Code on Canvas founders Lukasz Karluk and René Christen along with good mate and collaborator Nick Clark created the Mobile Projection Unit (MPU) as a platform for making interactive gaming experiences in urban landscapes.
Snake the Planet! takes the classic Snake game and adopts it to the urban canvas. Each level is generated based on the architecture of the building it is projected onto. Windows, doors and signs become the boundaries and obstacles in the game as animated objects collide with and bounce off them using real-time physics. The multiplayer game also has a Tron-like competitive element, where one player can intentionally block the others’ path to win the game.
For a truly mobile (and zippy) urban gaming experience, we built an electric tricycle, which allowed us to move around quickly from wall to wall and setup new game levels at any location. Powered by 3 deep cycle marine batteries, the trike has enough juice to power Snake the Planet! and other games for over 4 hours.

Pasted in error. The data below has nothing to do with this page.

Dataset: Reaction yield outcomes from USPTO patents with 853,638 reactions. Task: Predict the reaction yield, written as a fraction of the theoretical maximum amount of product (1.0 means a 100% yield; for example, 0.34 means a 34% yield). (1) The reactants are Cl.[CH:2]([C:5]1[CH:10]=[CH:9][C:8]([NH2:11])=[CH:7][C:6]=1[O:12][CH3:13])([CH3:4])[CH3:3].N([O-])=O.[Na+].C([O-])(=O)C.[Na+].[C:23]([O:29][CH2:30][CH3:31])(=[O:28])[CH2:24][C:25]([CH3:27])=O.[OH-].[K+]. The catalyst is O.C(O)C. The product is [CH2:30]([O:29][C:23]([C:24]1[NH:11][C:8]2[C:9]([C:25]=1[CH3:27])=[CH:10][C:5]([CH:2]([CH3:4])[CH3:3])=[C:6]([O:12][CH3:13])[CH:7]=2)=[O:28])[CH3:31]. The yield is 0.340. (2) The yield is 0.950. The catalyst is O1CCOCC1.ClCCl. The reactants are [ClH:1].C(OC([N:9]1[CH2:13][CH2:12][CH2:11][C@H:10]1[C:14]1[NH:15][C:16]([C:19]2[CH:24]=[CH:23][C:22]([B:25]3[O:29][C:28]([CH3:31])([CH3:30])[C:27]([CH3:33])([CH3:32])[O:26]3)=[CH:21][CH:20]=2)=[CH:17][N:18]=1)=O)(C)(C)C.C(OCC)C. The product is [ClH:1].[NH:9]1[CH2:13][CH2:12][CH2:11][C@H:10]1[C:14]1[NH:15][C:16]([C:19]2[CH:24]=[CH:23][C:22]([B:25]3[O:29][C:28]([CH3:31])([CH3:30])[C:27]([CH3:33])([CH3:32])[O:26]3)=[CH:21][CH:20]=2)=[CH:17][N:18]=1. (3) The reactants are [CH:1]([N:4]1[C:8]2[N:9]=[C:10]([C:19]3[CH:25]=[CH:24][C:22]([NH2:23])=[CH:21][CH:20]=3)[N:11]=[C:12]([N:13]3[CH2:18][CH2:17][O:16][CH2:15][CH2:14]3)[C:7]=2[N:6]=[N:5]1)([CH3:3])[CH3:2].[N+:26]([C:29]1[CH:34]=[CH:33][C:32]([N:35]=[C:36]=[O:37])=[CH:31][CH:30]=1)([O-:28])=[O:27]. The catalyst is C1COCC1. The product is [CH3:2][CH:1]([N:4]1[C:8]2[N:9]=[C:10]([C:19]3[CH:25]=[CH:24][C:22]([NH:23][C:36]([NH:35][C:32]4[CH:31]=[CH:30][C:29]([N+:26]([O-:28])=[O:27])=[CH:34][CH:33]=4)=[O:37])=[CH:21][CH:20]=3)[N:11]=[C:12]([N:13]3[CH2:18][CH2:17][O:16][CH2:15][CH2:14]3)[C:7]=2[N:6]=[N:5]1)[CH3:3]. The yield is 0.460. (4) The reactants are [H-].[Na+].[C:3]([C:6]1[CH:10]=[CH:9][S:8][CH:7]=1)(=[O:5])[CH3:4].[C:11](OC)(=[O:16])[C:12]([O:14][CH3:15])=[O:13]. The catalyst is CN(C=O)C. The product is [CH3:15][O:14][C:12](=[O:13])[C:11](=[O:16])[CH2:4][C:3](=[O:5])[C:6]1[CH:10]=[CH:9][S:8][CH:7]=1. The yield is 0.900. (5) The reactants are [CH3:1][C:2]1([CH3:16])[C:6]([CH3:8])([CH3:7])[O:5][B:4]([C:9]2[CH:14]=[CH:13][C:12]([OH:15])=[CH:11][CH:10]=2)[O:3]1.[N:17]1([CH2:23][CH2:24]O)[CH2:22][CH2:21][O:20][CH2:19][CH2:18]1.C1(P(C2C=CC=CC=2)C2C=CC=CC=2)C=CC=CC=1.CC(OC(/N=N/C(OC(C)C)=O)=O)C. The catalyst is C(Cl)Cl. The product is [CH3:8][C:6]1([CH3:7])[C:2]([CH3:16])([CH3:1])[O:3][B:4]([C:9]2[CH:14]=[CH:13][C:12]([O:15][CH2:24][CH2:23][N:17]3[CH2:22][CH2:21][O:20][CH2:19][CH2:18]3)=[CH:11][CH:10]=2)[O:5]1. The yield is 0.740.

Polaxis has been a long running project with interactive comic book artist Sutu. It has been through a number of different manifestations but the central motif has always remained the same, the idea that a static image can be animated to life and reveal a hidden layer of a secret narrative.
Bit of fun scanning graffiti tags with pico projectors. It’s our response to projection mapping trying to always go bigger, so we’ve gone the other way, focusing on the smaller detail in our urban landscapes.
There’s loads of tags and stickers around our studio and we wanted to interact with these forms and use their designs to drive our live audio-reactive visuals. We’ve built a super-portable rig, basically a pico projector and mobile device which does the scanning and projection mapping, as well as running the visuals.
Its a nice feeling when you create a piece of street art and see it the next day on your way to work. But if you are a projection artist and working only under cover of night, these moments are only fleeting and disappear with a flick of the projector.
Outlines is an attempt at immortalising urban digital artworks through the medium of tape-art, which saves the skeletal remains of the low-poly, audio-reactive projections. Each triangle is outlined with tape in a manual reconstruction of the 3d visuals, using human hands to print the image onto the wall.